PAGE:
The Immortality of Memory

An Ordinary Day In 2045

I trudge into the little room and stare at the boxes laid out in front of me. Another day of sorting and meticulously arranging the memories that others have forgotten. It’s not the most glamorous job there is, but it has its moments.

It feels like I’ve been working as a Sorter forever, but it’s only been ten years. It’s about the only thing I can do now. My bones tend to creak when there’s any more exertion involved, and I get tired easily. My own memories of life have started to fade in and out, sometimes blending together into vivid tapestries that were never really painted to begin with. So I go through the memories of others, living the lives that they no longer do, sharing in their joys and sorrows.

First up in today’s haul, an old box of toys. Batman action figures. Now that takes me back. I pick up one of the figures and examine it. Was this mine? No. I never had that one. I wonder what did happen to my old Batman collection. It was lost ages ago, and I can’t even remember where it all went. As a younger man, that would have upset me a lot. I’d be devastated about losing a collection I’d spent so much time amassing. It seems so insignificant now, nothing more than a bunch of plastic.

And so it goes with all things in life. Every loss seems catastrophic in the moment, a black hole from which one can never emerge. But as time starts to cover the cracks left behind, it creates some perspective. Losing your lucky keychain or your favorite shirt doesn’t seem quite so important as it did then. It’s not the worst day ever, or the end of the world. You almost feel sorry for your younger self, agonizing over such trivial things But there are some losses that even time can’t take the sting out of.

Losing the people in your life is hard, whether it’s best friends moving away across the world or close relatives dying. It takes away a part of you and leaves a scar that never heals, no matter how much it may fade.

But every loss, no matter how big or small, can help you discover something about yourself. You may find that you’re more resilient than you thought, able to find light amidst the darkness and to find new reasons to smile even as the old ones disappear into nothing. Or you may realize that you’re not as strong as you believed yourself to be, falling apart like a house of cards when you lost a bit of stability.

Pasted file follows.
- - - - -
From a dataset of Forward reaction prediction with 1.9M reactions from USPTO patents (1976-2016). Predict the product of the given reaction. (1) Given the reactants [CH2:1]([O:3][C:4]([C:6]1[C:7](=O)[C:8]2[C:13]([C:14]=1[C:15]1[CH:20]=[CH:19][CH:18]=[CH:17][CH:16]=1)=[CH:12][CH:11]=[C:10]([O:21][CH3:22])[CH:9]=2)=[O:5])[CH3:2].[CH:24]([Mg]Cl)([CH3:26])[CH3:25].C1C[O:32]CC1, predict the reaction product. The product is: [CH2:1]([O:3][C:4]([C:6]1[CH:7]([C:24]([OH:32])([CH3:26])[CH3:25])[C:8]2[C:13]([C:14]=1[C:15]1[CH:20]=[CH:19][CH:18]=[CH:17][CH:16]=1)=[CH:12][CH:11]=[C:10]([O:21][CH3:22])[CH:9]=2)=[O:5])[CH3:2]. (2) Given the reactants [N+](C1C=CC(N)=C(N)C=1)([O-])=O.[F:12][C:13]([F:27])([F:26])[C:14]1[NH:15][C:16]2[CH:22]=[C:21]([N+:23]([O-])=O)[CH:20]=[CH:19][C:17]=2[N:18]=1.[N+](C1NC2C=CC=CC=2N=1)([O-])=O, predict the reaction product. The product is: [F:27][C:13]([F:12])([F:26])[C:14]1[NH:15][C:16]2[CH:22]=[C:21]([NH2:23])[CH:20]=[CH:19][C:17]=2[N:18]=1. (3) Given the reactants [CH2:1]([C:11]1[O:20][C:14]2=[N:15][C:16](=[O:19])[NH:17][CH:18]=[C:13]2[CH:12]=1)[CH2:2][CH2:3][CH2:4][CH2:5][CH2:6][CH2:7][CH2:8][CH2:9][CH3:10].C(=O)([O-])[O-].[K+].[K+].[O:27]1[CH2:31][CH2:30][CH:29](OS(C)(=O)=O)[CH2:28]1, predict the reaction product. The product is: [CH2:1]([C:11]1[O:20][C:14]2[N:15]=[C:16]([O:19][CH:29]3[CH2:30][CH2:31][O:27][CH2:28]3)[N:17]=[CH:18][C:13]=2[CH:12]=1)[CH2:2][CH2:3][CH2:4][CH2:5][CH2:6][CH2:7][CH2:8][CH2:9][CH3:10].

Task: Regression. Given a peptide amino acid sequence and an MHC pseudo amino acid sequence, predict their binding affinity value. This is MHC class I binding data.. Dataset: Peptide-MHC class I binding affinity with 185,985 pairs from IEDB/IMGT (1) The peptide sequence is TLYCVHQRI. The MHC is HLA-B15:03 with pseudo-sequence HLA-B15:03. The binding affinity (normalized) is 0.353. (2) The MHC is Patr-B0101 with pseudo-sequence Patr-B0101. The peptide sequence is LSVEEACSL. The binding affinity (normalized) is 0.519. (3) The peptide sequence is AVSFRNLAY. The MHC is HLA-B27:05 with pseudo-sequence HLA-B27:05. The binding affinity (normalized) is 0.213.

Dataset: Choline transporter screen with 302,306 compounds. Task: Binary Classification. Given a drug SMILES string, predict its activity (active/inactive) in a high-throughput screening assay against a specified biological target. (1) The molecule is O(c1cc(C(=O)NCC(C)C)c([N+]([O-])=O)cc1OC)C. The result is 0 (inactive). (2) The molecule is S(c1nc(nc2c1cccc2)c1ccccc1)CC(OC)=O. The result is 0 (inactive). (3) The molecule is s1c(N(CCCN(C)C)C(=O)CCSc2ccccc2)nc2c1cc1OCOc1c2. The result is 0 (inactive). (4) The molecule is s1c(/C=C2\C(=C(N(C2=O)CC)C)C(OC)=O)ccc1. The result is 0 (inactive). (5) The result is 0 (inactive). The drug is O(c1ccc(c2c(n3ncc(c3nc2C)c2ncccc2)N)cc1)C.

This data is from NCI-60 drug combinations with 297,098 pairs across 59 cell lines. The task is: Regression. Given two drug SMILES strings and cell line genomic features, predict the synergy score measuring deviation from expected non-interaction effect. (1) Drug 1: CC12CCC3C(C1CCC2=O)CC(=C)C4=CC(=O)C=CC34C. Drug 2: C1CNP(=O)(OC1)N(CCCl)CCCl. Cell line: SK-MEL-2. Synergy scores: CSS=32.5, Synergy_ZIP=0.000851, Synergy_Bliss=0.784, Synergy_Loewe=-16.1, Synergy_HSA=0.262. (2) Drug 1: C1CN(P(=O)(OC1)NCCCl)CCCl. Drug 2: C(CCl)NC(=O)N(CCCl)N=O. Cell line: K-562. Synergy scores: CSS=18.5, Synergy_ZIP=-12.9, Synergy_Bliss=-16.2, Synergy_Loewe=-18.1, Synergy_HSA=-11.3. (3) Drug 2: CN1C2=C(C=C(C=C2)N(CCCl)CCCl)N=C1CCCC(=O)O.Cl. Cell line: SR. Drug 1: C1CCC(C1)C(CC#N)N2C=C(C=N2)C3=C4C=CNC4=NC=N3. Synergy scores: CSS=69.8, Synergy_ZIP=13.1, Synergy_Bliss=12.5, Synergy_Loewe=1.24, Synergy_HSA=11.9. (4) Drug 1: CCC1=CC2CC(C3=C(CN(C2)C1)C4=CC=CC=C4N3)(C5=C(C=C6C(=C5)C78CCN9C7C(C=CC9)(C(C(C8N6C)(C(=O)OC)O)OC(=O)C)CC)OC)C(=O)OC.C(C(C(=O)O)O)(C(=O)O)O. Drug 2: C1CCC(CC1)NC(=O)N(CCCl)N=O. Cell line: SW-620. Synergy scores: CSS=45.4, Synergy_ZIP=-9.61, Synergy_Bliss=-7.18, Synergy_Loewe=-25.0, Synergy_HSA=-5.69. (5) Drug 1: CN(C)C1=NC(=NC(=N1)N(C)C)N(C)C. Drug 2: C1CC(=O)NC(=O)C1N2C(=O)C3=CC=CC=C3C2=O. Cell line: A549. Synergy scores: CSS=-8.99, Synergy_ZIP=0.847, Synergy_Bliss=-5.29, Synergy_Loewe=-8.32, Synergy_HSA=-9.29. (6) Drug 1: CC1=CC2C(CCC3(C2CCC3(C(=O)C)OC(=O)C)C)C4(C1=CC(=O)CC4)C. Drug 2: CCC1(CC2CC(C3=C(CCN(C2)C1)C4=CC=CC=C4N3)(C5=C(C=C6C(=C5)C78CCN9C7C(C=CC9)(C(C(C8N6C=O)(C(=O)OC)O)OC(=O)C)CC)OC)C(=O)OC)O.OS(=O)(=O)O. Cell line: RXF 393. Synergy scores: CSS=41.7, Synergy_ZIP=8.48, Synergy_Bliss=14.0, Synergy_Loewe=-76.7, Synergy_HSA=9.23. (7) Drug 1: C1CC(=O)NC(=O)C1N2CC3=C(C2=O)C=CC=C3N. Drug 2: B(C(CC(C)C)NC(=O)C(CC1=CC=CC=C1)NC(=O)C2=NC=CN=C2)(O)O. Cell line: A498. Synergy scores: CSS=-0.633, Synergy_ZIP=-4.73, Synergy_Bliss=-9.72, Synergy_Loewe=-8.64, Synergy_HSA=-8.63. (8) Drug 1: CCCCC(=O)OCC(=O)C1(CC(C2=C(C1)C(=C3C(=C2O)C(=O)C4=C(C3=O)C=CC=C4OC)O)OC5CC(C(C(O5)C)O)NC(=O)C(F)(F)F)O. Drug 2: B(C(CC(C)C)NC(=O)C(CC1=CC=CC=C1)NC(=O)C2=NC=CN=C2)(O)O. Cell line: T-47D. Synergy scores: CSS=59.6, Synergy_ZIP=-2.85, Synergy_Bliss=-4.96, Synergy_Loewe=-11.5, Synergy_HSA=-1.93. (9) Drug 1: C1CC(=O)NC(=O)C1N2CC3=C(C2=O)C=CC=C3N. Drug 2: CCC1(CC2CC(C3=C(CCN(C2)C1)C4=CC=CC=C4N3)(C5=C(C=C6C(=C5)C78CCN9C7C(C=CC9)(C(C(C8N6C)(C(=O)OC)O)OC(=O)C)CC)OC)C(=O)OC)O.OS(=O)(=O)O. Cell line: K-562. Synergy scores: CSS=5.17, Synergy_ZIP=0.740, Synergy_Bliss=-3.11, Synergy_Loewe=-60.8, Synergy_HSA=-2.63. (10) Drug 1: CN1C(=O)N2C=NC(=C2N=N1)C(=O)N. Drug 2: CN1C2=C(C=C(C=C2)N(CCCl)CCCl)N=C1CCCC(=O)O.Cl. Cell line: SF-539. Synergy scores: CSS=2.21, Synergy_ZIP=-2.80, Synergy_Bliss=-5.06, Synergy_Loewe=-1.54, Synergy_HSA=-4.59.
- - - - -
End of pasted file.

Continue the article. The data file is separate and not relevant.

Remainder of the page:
How you cope with loss can help you see who you really are, both in terms of the relationships that are gone, and the ones that you now have. A whole new world opens up to you. It’s a world that’s more unpredictable than the one you knew, one where the things you hold dearest can be snatched out of your grasp at any time by the chaos that rules the universe. It’s a scary thought, and may lead you to lock yourself up in your mind, throwing away the key. Fear of loss may lead you to hold onto everything with an iron grip, searching for control where you have none. Or you could choose to accept the way of the world and appreciate what there is without worrying about how long it will stay.

It’s not an easy thing to do. To this day, it’s something I’m working on. I think back on the many losses I’ve suffered over the years. They made me feel helpless, like I had no control over my life. But of course, that wasn’t true. I had control over my choices and my decisions. I could live in constant fear of losing, holding onto everyone I loved so tightly that I might just smother them. Or I could focus on making memories, creating moments that would live to be immortal even if the people sharing them didn’t.

And that’s what I find myself surrounded with. Immortality. These boxes, full of objects lost and forgotten, are preserving stories, or parts of them anyway. I put the Batman figure in my bag. My grandson will love it. Who knows what adventures he’ll take it on, what stories he’ll tell with it. One day, this simple toy will be lost again, relegated to the past. He’ll be very upset; it’ll be the end of the world. But his memories of the toy and his adventures with it will never be lost. He will have them forever.

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6 thoughts on “The Immortality of Memory

  1. I know this was fiction but so much of it felt like having a discussion with a friend about loss and about strength and about the importance of things. So often we hold onto the physical things because we hope that this way we can keep the memory alive, without truly knowing that the memory is in our hearts all along.

    Once again, this was a beautiful post. You truly have a knack for these things, if you haven’t been told already! 😛

    Liked by 2 people

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